Imagine a search engine that, instead of just doing text matching, attempts to parse your statement into questions it can answer, then provides you with as many of those answers as it can. Imagine a search engine that can deal with numerical relationships and analysis. Imagine a search engine that’s tailored towards returning facts and knowledge instead of websites.
Now, go watch the Wolfram Alpha demo video.
Next, imagine if you had analytical tools of this nature at your fingertips at all times, and were able to project and share them on surfaces using some form of augmented reality. Finally, imagine what this could do to intelligent argument, discussion, design, and political discourse.
Quite a step, huh?
In Second Life, everything is made from primitives – cubes, cylinders, prisms and so forth that you can place together to create pretty much anything. There’s a size limit of 10x10x10 metres that’s sometimes a real pain in the arse.
I’d heard of something called megaprims that allow you to make much larger blocks (for walls and the like) and, wondering how they worked, I found out why they’re banned.
Kuula buried under Megaprim – in which, on Jan 11, 2007, Kuula and nine other regions (about 50 hectares in total) were struck by disaster – a massive sheet of 5m thick virtual plywood plummeting from the sky. Those underneath were not crushed, but caught inside the prim, causing bizarre and erratic behaviour
It’s not quite the alien attacks of Sim City, but as far as virtual disasters go, pretty awesome
For the last two weeks I’ve been working on a research survey and report on virtual worlds – things such as Second Life, OpenSim, OpenCroquet and the like. I’ve just now finished tidying it up, and sent it off, with much relief; it’s 50 pages long, and the longest writing project I’ve engaged in since completing my Masters thesis two years ago.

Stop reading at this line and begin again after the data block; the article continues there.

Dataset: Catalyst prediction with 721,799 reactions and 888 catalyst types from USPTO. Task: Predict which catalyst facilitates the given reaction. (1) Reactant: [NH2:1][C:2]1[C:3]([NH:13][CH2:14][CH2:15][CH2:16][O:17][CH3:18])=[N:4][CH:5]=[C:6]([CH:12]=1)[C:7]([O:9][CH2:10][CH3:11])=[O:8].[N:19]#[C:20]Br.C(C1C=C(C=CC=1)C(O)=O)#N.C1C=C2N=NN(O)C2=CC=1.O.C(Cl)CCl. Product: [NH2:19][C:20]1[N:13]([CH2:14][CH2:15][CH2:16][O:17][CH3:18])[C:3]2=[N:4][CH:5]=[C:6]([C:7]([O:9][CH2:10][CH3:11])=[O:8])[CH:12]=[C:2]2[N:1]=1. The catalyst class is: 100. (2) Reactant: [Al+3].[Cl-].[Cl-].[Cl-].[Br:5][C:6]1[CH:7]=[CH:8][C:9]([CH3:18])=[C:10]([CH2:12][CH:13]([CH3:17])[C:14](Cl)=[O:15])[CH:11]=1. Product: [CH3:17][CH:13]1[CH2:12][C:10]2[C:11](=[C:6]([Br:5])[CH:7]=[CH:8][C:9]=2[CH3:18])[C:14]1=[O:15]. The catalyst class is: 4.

It marks a bit of a milestone for me – it’s the first fully independent, paid research contract I’ve done. Though stressful, it was actually quite a lot of fun and taught me a lot about rapidly gathering together notes from lots of sources and cobbling them together in a report. I learned quite a bit more about virtual worlds, in the process, too.
It was also the first time I’ve had to hire and manage my own subcontractors – in this case, I hired Morbid Curiousity to help out by writing research notes and helping a little with reviewing. This also was quite illuminating – in hindsight, the small amount of extra work was certainly worthwhile; getting someone else involved me with a second perspective on the topic and helped me formulate my own ideas for the document’s structure and content.
I’m going to keep the report embargoed for a week or two; I’ve been assured that despite the contract, I maintain copyright over the work, but I want to wait until my client has had a chance to review it first. After that, I’ll be making the whole thing available as well as posting and expanding on certain parts of it that I think people might find interesting..
One thing that’s really fascinating about virtual worlds and MMOGs is the avatars that people choose and the relationship between their choice and their physical selves. It’s pretty easy to find statistics showing that gender bending is a pretty common practice (for example), but there’s not been a lot of research looking at people choices of character race and shape.
A while back, Nick Yee, a research at PARC, published some statistics he’d gathered during his PhD on the relationships between age and gender on player choices of race, alignment, and type of character class. Graphs and notes on those results are available here.
More recently, he’s published another set of results concerning player choices of character shape; that is, whether their character is relatively taller or shorter, how attractive they are, and so forth. These are pretty interesting results, though there’s nothing really surprising. What’s really interesting, though, is the graphs he’s produced looking at the relationship between preferences for different avatar archetypes and for different styles of play.
Anyway, if you’re at all interested in self representation or online games, go take a look. He publishes these results via a blog he keeps called ‘The Daedalus Project’ – it’s not particularly high traffic, but what he does post is well worth reading..